According to several experts on the sociology and psychology of cults, the life Rosenkranz and other ex-Kashi members describe at the ashram closely resembles a cult. But whether Ma Jaya strove to, or even could, brainwash them is another matter entirely.
Love conquers all
People get involved with groups such as Kashi voluntarily because they see something attractive in them, said Rob Balch, professor of sociology at the University of Montana in Missoula and an expert in unconventional religions.
Balch likened the cult attraction to falling in love. “Only it’s a kind of neurotic dependency, a kind of love where the followers are so enamored of the leader,” he says, they “put any ugliness they see on the back burner” of their minds.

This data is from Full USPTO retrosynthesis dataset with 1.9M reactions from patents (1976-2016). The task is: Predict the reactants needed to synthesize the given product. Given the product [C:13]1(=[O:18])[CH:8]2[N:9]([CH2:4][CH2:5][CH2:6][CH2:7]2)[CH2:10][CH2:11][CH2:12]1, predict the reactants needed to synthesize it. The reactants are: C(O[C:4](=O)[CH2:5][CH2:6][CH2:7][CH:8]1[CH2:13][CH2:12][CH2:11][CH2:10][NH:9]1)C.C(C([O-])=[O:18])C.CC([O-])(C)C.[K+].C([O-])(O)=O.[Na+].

- Benjamin Beit-Hallahmi, Collaborationism and Research Integrity, Part 1, Chapter 1 of Misunderstanding Cults
In essence, “it’s like being in love with someone not really in love with you,” Balch says, “and that gives the leader a lot of power over you.”
Group members crave the leader’s approval and feel bad when it’s not given, Balch noted. Then when they get jilted they flip — changing from devoted follower to angry critic. “And that’s where all the brainwashing charges come in,” he said.
Theologian J. Gordon Melton, who also researches and writes about new religions and how they impact people, agrees, to a degree.
“There’s no evidence people get suckered in (to these groups),” said Melton, director of the Institute for the Study of American Religion in Santa Barbara, Calif. But if they think they have been suckered in, they begin claiming they were brainwashed, he said.